Before 2016, the Illinois Marriage and Dissolution Act allowed a court to grant a custodial parent permission to remove a minor child from Illinois when it is in the child’s best interests. The parent seeking the removal had the burden of proving by a preponderance of evidence that the removal would be in the child’s best interests.
In Re Marriage of Eckert, 119 Ill 2d. 316, 326 outlined the factors that a court could use to help determine the best interests of the child:
- Likelihood that the proposed move will enhance the general quality of life for both the custodial parent and the child;
- The custodial parent’s motives for seeking removal (is this just a ruse to deny parenting time to the other parent?);
- The non-custodial parent’s motives for resisting removal (is the other parent objecting just to further frustrate their ex?);
- The effect removal will have on the noncustodial parent’s visitation right;
- Can a new visitation schedule after the move be both workable and reasonable?;
In 2016 the Illinois legislature enacted a new law, 750 ILCS 5/609.2, that provides a specific procedure by which a parent may seek to relocate with a child.
The first question is “how far is the move.” If the move is less than 25 miles away from the child’s current home, it does not count as a relocation and the parent may move without notice or permission.
The relocating parent must first provide notice “must provide written notice of the relocation to the other parent under the parenting plan or allocation judgment. A copy of the notice required under this Section shall be filed with the clerk of the circuit court.”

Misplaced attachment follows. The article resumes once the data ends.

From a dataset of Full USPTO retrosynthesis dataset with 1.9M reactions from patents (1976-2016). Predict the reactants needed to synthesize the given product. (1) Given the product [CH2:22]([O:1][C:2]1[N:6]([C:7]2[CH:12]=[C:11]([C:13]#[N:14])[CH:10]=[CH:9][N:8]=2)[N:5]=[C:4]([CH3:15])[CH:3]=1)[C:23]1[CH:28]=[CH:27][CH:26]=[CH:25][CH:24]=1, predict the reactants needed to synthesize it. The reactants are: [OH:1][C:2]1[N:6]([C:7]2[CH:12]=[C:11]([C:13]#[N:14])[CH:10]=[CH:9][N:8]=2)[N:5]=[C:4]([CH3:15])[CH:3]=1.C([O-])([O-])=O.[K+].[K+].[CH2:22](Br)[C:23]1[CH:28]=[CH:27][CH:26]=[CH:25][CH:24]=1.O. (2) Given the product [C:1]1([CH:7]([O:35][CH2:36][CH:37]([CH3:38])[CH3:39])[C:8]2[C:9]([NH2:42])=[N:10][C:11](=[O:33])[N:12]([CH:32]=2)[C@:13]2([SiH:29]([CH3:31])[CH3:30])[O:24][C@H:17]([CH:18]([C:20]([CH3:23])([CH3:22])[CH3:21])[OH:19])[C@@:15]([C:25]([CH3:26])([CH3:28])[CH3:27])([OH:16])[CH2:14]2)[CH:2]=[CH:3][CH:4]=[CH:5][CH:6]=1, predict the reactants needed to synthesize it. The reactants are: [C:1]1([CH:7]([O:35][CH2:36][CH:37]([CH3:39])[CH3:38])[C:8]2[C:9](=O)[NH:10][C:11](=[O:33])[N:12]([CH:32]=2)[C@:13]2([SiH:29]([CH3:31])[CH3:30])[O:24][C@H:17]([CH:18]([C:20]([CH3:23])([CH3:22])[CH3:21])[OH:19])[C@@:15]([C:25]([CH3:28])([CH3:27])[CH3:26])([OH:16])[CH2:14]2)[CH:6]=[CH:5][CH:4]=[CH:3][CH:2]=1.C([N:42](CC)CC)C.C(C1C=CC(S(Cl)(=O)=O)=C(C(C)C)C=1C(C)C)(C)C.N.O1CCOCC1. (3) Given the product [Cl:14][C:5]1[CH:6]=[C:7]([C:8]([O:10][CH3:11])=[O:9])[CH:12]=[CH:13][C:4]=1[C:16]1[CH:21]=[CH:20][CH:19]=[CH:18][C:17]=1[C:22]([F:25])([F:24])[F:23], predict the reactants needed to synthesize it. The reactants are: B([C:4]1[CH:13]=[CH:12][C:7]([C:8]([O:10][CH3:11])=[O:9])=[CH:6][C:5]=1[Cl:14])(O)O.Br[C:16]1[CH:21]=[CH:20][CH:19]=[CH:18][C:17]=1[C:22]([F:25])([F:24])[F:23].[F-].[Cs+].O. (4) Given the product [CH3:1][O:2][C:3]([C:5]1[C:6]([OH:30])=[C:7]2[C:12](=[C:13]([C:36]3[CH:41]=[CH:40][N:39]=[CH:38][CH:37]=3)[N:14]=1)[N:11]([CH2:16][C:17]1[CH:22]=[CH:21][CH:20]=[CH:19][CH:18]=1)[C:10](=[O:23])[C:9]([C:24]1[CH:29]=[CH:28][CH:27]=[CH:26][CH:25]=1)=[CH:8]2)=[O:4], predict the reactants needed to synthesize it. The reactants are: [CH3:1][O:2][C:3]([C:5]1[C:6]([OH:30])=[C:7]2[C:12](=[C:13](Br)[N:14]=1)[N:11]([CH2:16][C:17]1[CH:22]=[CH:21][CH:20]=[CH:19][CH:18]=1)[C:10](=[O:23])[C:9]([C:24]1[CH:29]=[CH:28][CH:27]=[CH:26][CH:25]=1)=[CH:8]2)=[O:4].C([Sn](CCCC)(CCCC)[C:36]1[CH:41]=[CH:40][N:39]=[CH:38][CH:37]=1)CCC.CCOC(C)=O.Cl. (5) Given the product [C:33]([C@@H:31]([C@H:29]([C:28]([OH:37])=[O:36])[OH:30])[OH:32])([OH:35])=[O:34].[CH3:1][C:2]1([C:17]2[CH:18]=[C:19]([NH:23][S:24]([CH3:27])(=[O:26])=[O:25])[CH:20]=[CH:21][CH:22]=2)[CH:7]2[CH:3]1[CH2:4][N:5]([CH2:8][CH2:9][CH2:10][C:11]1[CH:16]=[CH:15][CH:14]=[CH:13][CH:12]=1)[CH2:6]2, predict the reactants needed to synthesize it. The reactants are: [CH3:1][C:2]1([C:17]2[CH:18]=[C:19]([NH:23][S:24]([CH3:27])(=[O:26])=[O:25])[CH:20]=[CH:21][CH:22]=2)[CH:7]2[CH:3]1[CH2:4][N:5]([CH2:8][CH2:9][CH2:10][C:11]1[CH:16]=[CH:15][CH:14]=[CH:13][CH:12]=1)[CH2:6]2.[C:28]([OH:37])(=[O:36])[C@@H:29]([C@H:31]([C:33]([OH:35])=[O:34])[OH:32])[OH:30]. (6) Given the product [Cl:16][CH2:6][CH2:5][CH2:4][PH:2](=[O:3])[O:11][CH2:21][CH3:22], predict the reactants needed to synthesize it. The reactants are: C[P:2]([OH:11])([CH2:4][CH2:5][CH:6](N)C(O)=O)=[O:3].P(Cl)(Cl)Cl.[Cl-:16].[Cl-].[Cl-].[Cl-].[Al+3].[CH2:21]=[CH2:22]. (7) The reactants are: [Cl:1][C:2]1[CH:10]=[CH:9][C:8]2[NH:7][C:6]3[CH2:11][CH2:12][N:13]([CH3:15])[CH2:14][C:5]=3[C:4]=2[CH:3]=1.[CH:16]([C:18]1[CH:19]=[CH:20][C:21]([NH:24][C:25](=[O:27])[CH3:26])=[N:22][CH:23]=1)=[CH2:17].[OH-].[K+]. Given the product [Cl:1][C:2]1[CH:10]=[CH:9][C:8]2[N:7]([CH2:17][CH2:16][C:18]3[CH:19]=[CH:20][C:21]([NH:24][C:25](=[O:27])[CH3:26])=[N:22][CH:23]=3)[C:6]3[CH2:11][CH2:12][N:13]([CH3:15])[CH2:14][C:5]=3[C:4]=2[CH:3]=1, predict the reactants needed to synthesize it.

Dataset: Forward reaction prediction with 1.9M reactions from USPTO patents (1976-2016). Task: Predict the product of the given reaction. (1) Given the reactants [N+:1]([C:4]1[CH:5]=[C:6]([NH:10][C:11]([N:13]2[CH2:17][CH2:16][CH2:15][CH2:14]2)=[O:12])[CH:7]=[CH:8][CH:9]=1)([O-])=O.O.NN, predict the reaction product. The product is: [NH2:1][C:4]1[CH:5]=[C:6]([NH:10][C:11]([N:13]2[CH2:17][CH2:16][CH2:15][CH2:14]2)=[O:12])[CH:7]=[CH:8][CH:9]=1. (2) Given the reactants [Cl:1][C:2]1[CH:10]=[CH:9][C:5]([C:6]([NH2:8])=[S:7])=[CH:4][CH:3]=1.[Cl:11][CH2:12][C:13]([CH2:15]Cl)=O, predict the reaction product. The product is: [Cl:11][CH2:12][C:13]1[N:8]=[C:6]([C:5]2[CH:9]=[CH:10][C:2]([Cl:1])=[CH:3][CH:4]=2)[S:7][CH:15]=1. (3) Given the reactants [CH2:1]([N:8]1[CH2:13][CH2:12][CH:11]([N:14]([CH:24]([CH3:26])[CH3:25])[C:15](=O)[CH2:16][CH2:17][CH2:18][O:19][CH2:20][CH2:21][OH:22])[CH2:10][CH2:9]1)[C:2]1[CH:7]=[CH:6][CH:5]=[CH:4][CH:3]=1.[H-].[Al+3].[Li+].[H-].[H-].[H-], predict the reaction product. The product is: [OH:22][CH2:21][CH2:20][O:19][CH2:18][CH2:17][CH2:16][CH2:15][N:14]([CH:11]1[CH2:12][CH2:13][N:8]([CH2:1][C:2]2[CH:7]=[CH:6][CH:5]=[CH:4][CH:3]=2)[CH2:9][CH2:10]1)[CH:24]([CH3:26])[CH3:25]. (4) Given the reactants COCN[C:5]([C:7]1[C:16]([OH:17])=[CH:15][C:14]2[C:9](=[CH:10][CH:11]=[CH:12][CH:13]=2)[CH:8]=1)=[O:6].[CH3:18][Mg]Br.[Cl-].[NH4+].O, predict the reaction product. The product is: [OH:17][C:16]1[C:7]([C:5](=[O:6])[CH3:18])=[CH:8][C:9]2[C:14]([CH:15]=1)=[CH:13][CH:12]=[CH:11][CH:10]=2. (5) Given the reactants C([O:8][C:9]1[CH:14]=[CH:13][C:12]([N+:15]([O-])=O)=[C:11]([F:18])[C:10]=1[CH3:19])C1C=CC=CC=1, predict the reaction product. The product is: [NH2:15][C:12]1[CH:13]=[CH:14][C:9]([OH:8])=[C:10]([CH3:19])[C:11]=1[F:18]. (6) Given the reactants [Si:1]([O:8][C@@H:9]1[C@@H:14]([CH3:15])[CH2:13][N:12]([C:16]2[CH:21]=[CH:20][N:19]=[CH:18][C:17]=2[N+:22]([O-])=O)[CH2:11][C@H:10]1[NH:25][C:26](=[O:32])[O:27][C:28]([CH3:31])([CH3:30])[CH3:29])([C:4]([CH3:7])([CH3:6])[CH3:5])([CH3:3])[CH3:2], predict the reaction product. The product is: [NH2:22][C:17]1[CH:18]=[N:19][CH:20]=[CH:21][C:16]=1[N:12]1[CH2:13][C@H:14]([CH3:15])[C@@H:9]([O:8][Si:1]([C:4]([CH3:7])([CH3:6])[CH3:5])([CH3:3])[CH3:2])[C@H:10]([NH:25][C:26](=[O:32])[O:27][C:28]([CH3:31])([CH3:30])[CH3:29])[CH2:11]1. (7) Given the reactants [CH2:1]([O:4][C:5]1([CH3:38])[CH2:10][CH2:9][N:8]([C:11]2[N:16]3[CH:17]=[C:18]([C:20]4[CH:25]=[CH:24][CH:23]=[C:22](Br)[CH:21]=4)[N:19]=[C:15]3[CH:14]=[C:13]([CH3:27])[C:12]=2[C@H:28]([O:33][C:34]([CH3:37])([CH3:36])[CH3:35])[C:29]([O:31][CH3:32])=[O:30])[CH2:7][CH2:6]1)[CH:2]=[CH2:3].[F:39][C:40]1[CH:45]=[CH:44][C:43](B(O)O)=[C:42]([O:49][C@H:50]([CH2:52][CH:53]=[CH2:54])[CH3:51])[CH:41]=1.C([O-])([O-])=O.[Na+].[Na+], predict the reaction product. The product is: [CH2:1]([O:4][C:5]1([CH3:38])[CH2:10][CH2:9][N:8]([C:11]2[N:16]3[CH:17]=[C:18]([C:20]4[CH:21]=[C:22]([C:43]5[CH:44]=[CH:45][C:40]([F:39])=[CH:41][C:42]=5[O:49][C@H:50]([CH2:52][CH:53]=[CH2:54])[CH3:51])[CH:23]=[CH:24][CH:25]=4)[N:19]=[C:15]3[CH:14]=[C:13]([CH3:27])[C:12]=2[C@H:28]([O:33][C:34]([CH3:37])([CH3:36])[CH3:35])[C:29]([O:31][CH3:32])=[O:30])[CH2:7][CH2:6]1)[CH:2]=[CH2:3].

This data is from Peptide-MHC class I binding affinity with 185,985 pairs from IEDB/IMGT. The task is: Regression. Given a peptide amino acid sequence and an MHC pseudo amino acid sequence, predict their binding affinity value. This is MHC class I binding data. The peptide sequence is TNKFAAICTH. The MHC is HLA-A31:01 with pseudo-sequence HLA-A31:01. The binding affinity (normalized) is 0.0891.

“The notice must provide at least 60 days’ written notice before the relocation unless such notice is impracticable (in which case written notice shall be given at the earliest date practicable) or unless otherwise ordered by the court. At a minimum, the notice must set forth the following:
(1) the intended date of the parent’s relocation;
(2) the address of the parent’s intended new residence, if known; and
(3) the length of time the relocation will last, if the relocation is not for an indefinite or permanent period.” 750 ILCS 5/609.2(d)
The other parent may agree to the relocation by signing the notice and then no further court order or action will be necessary. But if the other parent objects, the relocating parent must file a petition for relocation with the courts.
The other parent can always be expected to object as a relocations is always effectively a modification of parenting time.
The courts will use the following factors to determine if relocation is allowed and, if so, how the parenting agreement should be modified:
(1) the circumstances and reasons for the intended relocation;
(2) the reasons, if any, why a parent is objecting to the intended relocation;
(3) the history and quality of each parent’s relationship with the child and specifically whether a parent has substantially failed or refused to exercise the parental responsibilities allocated to him or her under the parenting plan or allocation judgment;
(4) the educational opportunities for the child at the existing location and at the proposed new location;
(5) the presence or absence of extended family at the existing location and at the proposed new location;
(6) the anticipated impact of the relocation on the child;
(7) whether the court will be able to fashion a reasonable allocation of parental responsibilities between all parents if the relocation occurs;
(8) the wishes of the child, taking into account the child’s maturity and ability to express reasoned and independent preferences as to relocation;
Even parents with full or sole custody must follow these relocation rules.
This is an extremely formal process and you will need the help of a lawyer if you wish to relocate without big possible problems. Contact my Chicago, Illinois office to learn how this is done correctly.